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‘Tis the season for house fires‘Tis the season for house firesHayley RiederRieder
2017-12-07T06:00:00ZHousing

Electrical fire near a Christmas tree

O, Christmas tree, O Christmas tree, how dangerous you can be! 

According to the National Fire Protection Association (NFPA), in 2011-15 there were 200 home fires yearly that started with Christmas trees. These fires caused an average of six deaths, 16 injuries, and $14.8 million in direct property damage annually.

Fortunately, the NFPA offers simple tips on how to prevent a tannenbaum tragedy.

First, when picking a real tree, choose one with fresh, green needles that don't fall off when touched. Be sure to cut two inches from the base of the trunk before placing the tree in its stand, which should be at least three feet away from heat sources like fireplaces, radiators, or heat vents. The tree should not block an exit.

When lighting the tree, use only lights that are listed by a qualified testing laboratory. Never use lit candles to trim the tree, and always turn off the lights before leaving home or going to bed.

But Christmas trees aren't the only potential danger.

According to the NFPA, U.S. fire departments responded to around 840 home structure fires per year that began with decorations, excluding Christmas trees, in 2011-15. These fires caused an annual average of two deaths, 36 injuries, and $11.4 million in direct property damage.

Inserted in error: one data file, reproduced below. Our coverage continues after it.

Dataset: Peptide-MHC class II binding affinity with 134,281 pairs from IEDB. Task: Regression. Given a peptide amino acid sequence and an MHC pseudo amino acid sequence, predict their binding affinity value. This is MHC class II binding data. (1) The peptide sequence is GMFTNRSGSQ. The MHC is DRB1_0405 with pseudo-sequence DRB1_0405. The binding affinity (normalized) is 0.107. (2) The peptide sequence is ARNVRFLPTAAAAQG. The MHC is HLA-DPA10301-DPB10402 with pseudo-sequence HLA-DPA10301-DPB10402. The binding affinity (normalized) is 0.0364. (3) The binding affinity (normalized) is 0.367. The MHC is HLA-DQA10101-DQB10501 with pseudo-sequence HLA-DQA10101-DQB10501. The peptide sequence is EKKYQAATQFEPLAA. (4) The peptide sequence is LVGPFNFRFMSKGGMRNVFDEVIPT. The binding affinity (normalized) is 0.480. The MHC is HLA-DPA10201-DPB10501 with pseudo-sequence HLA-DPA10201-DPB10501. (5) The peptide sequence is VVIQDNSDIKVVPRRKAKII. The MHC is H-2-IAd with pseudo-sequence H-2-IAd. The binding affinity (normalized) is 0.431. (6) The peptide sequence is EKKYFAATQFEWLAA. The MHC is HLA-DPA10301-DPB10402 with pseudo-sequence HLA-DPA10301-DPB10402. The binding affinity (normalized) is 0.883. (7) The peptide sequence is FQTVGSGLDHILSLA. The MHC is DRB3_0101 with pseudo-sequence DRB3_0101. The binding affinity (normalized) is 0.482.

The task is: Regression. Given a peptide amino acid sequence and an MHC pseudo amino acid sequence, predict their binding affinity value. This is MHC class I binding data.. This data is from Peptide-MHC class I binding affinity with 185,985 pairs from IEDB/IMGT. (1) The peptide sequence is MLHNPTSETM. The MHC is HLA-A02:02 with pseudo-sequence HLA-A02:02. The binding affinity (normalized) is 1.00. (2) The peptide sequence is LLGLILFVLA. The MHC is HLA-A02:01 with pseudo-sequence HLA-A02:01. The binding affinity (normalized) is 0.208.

The Texas Department of Insurance and the State Fire Marshal's Office also have tips for safely decorating your home for the holidays.

Before hanging your lights, check each set (new or old) for broken sockets, frayed wires, or loose connections. Secure all lights on firm supports to protect them from wind damage. Use insulated staples when securing lights, and make sure all electric currents are off while hanging the lights, especially when using a staple gun.

While most Texans don't get a white Christmas, they often experience winter rain. Waterproof all electrical connections, and keep them elevated and a way from rainwater drainage. For added protection, plug lights into circuits protected by ground fault circuit interrupters, which can be found at hardware stores.

When lighting candles indoors, make sure all flammable objects are removed from the area. Keep an eye on children and pets around flames. Opt for flameless, LED candles if you can.

And again, always turn off your lights and blow out our candles before you leave or go to bed. You can also buy timers so you'll never forget to shut down for the night.

If you haven't already, review your home insurance coverage to ensure you're covered in case of a fire or other disaster.

So this year, be sure to deck the halls, not burn them.

2017-12-07T14:10:00Zhttps://www.recenter.tamu.edu/info/blog/?Item=111

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